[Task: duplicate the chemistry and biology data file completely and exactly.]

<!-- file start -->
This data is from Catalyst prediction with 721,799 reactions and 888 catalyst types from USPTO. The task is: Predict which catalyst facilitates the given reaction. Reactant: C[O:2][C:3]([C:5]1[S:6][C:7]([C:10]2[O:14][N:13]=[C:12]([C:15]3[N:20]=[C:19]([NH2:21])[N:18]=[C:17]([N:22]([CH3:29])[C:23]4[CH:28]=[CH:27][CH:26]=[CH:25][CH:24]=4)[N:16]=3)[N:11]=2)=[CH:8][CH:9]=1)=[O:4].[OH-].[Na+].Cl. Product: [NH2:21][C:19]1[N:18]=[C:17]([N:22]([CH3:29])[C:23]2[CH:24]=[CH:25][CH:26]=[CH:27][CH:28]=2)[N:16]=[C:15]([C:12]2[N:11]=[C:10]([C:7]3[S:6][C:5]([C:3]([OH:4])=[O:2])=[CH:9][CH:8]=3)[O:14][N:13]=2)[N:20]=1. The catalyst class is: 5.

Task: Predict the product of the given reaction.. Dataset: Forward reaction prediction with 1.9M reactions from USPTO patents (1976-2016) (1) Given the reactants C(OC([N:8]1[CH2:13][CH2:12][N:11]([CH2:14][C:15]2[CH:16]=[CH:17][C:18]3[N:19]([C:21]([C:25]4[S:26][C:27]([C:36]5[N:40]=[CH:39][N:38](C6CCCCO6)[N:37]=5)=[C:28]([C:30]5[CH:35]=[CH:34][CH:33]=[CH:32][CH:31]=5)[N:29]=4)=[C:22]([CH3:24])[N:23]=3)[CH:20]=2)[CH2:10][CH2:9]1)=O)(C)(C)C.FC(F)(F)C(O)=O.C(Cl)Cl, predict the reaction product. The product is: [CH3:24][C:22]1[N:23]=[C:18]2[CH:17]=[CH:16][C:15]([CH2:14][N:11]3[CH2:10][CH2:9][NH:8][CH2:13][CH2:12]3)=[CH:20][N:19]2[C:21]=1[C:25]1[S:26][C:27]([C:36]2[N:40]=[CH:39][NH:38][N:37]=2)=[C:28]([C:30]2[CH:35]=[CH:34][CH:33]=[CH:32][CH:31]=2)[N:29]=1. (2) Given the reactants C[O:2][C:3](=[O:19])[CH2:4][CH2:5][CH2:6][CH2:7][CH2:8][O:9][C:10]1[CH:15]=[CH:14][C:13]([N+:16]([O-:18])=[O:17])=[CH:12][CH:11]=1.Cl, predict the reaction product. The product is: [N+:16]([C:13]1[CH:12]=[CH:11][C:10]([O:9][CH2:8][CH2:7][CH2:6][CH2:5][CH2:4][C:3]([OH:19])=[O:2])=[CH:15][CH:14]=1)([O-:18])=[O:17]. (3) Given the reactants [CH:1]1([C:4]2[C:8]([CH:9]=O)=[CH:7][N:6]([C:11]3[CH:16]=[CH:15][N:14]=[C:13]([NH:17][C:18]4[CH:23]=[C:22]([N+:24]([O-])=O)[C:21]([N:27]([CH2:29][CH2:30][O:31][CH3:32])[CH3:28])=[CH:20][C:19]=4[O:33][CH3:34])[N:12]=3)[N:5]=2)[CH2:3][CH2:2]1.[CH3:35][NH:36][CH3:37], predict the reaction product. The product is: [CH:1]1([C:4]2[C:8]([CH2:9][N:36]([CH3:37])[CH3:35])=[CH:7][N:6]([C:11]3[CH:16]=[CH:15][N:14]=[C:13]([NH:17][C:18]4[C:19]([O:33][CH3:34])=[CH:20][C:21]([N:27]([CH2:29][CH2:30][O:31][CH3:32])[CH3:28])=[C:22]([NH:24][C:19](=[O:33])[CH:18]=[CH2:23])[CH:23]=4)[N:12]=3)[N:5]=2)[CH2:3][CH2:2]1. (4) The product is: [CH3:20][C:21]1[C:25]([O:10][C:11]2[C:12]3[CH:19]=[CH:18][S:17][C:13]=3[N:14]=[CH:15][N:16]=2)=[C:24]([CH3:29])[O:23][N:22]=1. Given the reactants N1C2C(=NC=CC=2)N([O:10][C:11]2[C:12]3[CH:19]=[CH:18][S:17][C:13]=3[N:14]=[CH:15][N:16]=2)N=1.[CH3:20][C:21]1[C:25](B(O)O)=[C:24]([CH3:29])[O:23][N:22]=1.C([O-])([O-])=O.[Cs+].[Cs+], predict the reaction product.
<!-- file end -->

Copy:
This data is from Catalyst prediction with 721,799 reactions and 888 catalyst types from USPTO. The task is: Predict which catalyst facilitates the given reaction. Reactant: C[O:2][C:3]([C:5]1[S:6][C:7]([C:10]2[O:14][N:13]=[C:12]([C:15]3[N:20]=[C:19]([NH2:21])[N:18]=[C:17]([N:22]([CH3:29])[C:23]4[CH:28]=[CH:27][CH:26]=[CH:25][CH:24]=4)[N:16]=3)[N:11]=2)=[CH:8][CH:9]=1)=[O:4].[OH-].[Na+].Cl. Product: [NH2:21][C:19]1[N:18]=[C:17]([N:22]([CH3:29])[C:23]2[CH:24]=[CH:25][CH:26]=[CH:27][CH:28]=2)[N:16]=[C:15]([C:12]2[N:11]=[C:10]([C:7]3[S:6][C:5]([C:3]([OH:4])=[O:2])=[CH:9][CH:8]=3)[O:14][N:13]=2)[N:20]=1. The catalyst class is: 5.

Task: Predict the product of the given reaction.. Dataset: Forward reaction prediction with 1.9M reactions from USPTO patents (1976-2016) (1) Given the reactants C(OC([N:8]1[CH2:13][CH2:12][N:11]([CH2:14][C:15]2[CH:16]=[CH:17][C:18]3[N:19]([C:21]([C:25]4[S:26][C:27]([C:36]5[N:40]=[CH:39][N:38](C6CCCCO6)[N:37]=5)=[C:28]([C:30]5[CH:35]=[CH:34][CH:33]=[CH:32][CH:31]=5)[N:29]=4)=[C:22]([CH3:24])[N:23]=3)[CH:20]=2)[CH2:10][CH2:9]1)=O)(C)(C)C.FC(F)(F)C(O)=O.C(Cl)Cl, predict the reaction product. The product is: [CH3:24][C:22]1[N:23]=[C:18]2[CH:17]=[CH:16][C:15]([CH2:14][N:11]3[CH2:10][CH2:9][NH:8][CH2:13][CH2:12]3)=[CH:20][N:19]2[C:21]=1[C:25]1[S:26][C:27]([C:36]2[N:40]=[CH:39][NH:38][N:37]=2)=[C:28]([C:30]2[CH:35]=[CH:34][CH:33]=[CH:32][CH:31]=2)[N:29]=1. (2) Given the reactants C[O:2][C:3](=[O:19])[CH2:4][CH2:5][CH2:6][CH2:7][CH2:8][O:9][C:10]1[CH:15]=[CH:14][C:13]([N+:16]([O-:18])=[O:17])=[CH:12][CH:11]=1.Cl, predict the reaction product. The product is: [N+:16]([C:13]1[CH:12]=[CH:11][C:10]([O:9][CH2:8][CH2:7][CH2:6][CH2:5][CH2:4][C:3]([OH:19])=[O:2])=[CH:15][CH:14]=1)([O-:18])=[O:17]. (3) Given the reactants [CH:1]1([C:4]2[C:8]([CH:9]=O)=[CH:7][N:6]([C:11]3[CH:16]=[CH:15][N:14]=[C:13]([NH:17][C:18]4[CH:23]=[C:22]([N+:24]([O-])=O)[C:21]([N:27]([CH2:29][CH2:30][O:31][CH3:32])[CH3:28])=[CH:20][C:19]=4[O:33][CH3:34])[N:12]=3)[N:5]=2)[CH2:3][CH2:2]1.[CH3:35][NH:36][CH3:37], predict the reaction product. The product is: [CH:1]1([C:4]2[C:8]([CH2:9][N:36]([CH3:37])[CH3:35])=[CH:7][N:6]([C:11]3[CH:16]=[CH:15][N:14]=[C:13]([NH:17][C:18]4[C:19]([O:33][CH3:34])=[CH:20][C:21]([N:27]([CH2:29][CH2:30][O:31][CH3:32])[CH3:28])=[C:22]([NH:24][C:19](=[O:33])[CH:18]=[CH2:23])[CH:23]=4)[N:12]=3)[N:5]=2)[CH2:3][CH2:2]1. (4) The product is: [CH3:20][C:21]1[C:25]([O:10][C:11]2[C:12]3[CH:19]=[CH:18][S:17][C:13]=3[N:14]=[CH:15][N:16]=2)=[C:24]([CH3:29])[O:23][N:22]=1. Given the reactants N1C2C(=NC=CC=2)N([O:10][C:11]2[C:12]3[CH:19]=[CH:18][S:17][C:13]=3[N:14]=[CH:15][N:16]=2)N=1.[CH3:20][C:21]1[C:25](B(O)O)=[C:24]([CH3:29])[O:23][N:22]=1.C([O-])([O-])=O.[Cs+].[Cs+], predict the reaction product.